LAUNDRY WAR SOILS ALL

Published on .

Most Popular
The dustup in Europe between detergent rivals Procter & Gamble and Unilever is puzzling. And troubling. This lose/lose situation for the companies also is bound to harm public perceptions of marketing in general.

Here's normally reticent P&G sending its chairman overseas to battle Unilever in the press about whether the latter's new "Power" detergents damage fabrics. Unilever, No. 2 in Europe's detergent wars, fights back, suing P&G in a Dutch court for "untruthful and misleading" statements.

Both companies have hired independent testing labs to back up their claims that the patented manganese-based substance is safe/unsafe to clothing as it cleans. It's obviously going to be a standoff.

Public wrangling of this type is uncharacteristic for giant P&G. While the company is known to fight for what it believes in, as it did here in the so-called "phosphate war" back in the '70s, it never before so publicly challenged a rival's product development with other-than-normal marketing tactics.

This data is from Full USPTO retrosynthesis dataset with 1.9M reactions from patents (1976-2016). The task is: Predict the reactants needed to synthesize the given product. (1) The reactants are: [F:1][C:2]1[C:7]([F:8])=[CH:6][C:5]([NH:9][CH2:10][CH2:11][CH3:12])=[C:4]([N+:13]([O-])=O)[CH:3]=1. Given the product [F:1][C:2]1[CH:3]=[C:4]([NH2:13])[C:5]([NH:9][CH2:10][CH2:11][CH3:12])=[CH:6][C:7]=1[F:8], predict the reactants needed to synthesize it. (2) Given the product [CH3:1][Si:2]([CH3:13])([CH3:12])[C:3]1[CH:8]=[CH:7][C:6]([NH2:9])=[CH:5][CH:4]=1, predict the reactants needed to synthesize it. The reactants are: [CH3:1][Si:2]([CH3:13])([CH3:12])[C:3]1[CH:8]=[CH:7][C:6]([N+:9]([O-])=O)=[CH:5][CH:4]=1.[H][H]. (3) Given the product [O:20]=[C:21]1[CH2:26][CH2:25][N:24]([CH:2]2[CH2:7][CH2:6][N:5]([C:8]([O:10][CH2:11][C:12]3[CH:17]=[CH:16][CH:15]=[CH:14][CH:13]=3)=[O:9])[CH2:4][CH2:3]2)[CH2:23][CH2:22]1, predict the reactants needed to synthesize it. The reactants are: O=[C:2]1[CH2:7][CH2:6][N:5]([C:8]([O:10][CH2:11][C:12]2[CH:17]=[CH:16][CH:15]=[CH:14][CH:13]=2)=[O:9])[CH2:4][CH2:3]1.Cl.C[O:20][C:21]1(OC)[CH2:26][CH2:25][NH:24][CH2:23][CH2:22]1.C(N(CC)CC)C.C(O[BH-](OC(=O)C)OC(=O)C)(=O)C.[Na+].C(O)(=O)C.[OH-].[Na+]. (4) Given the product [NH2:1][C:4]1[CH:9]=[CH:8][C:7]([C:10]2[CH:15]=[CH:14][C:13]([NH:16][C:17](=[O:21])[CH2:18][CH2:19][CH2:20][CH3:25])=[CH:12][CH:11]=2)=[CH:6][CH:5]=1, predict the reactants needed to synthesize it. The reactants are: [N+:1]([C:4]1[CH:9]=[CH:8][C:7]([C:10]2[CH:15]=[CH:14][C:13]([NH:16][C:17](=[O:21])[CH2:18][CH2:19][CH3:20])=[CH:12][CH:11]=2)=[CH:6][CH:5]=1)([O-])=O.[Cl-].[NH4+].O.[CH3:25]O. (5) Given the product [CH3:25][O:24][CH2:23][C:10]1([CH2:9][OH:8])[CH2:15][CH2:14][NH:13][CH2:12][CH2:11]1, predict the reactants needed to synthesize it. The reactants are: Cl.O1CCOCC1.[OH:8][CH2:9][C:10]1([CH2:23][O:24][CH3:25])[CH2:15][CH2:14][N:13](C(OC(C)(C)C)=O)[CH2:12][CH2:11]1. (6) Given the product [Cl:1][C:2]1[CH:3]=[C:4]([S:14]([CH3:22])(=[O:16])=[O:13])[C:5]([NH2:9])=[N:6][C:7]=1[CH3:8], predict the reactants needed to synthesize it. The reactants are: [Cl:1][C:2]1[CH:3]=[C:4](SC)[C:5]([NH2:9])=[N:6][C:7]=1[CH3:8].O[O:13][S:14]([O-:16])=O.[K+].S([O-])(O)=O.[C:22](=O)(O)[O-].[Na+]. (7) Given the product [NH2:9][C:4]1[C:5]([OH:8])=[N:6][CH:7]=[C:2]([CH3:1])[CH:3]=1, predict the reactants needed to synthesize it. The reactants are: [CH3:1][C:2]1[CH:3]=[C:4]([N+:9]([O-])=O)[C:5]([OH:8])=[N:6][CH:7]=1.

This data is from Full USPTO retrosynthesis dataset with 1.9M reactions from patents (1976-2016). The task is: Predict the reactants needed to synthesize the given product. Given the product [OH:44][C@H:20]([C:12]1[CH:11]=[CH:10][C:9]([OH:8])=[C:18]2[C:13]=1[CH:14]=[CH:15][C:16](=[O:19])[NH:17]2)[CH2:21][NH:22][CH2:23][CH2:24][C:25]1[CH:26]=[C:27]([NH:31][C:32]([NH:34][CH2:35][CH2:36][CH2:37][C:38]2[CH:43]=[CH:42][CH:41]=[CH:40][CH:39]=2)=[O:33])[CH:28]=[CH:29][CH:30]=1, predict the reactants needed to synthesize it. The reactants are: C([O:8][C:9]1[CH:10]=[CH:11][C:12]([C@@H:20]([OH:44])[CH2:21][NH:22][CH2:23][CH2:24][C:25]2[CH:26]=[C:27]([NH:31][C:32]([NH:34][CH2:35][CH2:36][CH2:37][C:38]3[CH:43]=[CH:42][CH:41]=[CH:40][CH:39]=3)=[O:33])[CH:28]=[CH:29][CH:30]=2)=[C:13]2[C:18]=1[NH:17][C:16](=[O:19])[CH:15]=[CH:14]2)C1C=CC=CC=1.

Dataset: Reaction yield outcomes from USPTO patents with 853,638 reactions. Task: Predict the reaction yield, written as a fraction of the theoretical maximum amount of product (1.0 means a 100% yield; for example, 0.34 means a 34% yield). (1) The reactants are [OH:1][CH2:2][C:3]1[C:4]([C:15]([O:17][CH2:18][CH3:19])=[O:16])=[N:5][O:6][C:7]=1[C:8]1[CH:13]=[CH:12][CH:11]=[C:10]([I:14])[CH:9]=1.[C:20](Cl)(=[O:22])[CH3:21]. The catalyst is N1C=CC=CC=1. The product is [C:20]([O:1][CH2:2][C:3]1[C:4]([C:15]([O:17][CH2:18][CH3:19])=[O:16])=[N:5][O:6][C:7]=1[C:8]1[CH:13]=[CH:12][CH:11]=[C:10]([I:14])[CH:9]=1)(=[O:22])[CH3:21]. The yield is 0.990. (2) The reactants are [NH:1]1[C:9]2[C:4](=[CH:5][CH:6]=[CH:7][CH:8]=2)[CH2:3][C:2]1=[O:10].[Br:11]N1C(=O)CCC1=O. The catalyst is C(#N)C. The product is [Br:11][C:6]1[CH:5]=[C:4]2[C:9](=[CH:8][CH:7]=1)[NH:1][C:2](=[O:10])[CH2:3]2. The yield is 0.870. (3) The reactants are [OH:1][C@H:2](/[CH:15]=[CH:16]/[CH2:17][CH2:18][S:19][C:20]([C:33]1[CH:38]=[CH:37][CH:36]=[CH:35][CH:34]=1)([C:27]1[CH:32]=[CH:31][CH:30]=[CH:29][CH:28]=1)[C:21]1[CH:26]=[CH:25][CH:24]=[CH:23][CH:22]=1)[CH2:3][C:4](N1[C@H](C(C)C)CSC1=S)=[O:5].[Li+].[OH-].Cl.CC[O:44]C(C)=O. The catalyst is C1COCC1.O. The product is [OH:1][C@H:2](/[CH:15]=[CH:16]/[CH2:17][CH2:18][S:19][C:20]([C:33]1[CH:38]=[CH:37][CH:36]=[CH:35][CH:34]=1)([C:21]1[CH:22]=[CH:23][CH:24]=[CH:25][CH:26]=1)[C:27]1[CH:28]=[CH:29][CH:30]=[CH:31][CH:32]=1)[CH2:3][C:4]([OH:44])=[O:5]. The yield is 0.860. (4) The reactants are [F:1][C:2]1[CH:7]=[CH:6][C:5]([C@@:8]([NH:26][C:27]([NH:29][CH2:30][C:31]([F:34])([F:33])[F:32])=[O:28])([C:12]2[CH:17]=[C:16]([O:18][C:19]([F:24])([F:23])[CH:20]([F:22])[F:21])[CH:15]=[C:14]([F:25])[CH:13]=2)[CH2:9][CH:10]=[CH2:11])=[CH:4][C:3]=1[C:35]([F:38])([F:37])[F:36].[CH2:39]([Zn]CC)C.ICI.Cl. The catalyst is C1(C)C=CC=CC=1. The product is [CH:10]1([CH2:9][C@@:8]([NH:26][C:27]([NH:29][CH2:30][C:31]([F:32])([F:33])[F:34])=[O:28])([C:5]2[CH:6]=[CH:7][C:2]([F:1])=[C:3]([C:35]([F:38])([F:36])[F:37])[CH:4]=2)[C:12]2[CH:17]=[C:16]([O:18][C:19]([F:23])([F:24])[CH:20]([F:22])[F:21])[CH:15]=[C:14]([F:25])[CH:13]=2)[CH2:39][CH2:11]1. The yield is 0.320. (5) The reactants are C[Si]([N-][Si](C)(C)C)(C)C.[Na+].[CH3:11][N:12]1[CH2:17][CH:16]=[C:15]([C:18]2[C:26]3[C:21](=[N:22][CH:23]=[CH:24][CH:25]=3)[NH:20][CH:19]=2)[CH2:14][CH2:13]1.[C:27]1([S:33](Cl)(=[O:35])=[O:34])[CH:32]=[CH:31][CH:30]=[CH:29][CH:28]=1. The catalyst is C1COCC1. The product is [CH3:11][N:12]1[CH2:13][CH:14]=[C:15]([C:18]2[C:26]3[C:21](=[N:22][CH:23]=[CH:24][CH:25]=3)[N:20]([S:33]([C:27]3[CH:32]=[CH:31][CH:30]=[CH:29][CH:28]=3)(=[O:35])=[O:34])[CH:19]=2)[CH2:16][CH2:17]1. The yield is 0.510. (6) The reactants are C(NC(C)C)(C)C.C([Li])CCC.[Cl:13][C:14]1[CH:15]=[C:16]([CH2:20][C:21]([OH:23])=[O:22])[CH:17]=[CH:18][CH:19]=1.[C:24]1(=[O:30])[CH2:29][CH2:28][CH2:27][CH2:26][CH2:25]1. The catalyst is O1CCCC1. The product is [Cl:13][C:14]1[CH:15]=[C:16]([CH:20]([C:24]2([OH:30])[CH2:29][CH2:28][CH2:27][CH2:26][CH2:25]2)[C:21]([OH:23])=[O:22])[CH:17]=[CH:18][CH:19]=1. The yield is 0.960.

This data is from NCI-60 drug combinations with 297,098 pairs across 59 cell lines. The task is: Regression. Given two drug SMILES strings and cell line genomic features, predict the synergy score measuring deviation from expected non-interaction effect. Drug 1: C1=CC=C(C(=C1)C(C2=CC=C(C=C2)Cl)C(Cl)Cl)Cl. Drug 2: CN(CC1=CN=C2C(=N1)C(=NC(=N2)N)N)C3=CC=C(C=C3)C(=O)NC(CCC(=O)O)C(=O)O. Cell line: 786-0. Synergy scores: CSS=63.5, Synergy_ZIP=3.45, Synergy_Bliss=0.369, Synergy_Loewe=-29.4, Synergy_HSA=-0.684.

We find ourselves wondering whether this fight goes beyond detergents, possibly to a great corporate bitterness over Unilever's undermining of olestra, P&G's fat substitute, during the governmental approval process in the U.S., as discussed on this page last week.

P&G says it's speaking out against the new Unilever products because it fears its own detergent brands might suffer. With brand-switching common, consumers may blame the last detergent used if clothes come out of the washer with holes where they shouldn't be. Maybe. But there's a false ring as P&G rushes to put stickers labeled "Power" on its own brands (also a part of Unilever's legal action).

Wouldn't its case be more believable if P&G instead labeled its brands with a line like "Contains no ingredient harmful to fabrics"? Or "Proven safe to fabrics"?

With both sides offering "experts" to make their case, maybe we-and, more important, consumers-need to hear from the clothing manufacturers about this cleaning discovery. Consumers are more likely to blame the clothes maker, not the detergent, if the fabrics wear out before their time.

And if it turns out the clothing brands aren't concerned, P&G should get off its soap box.

In this article: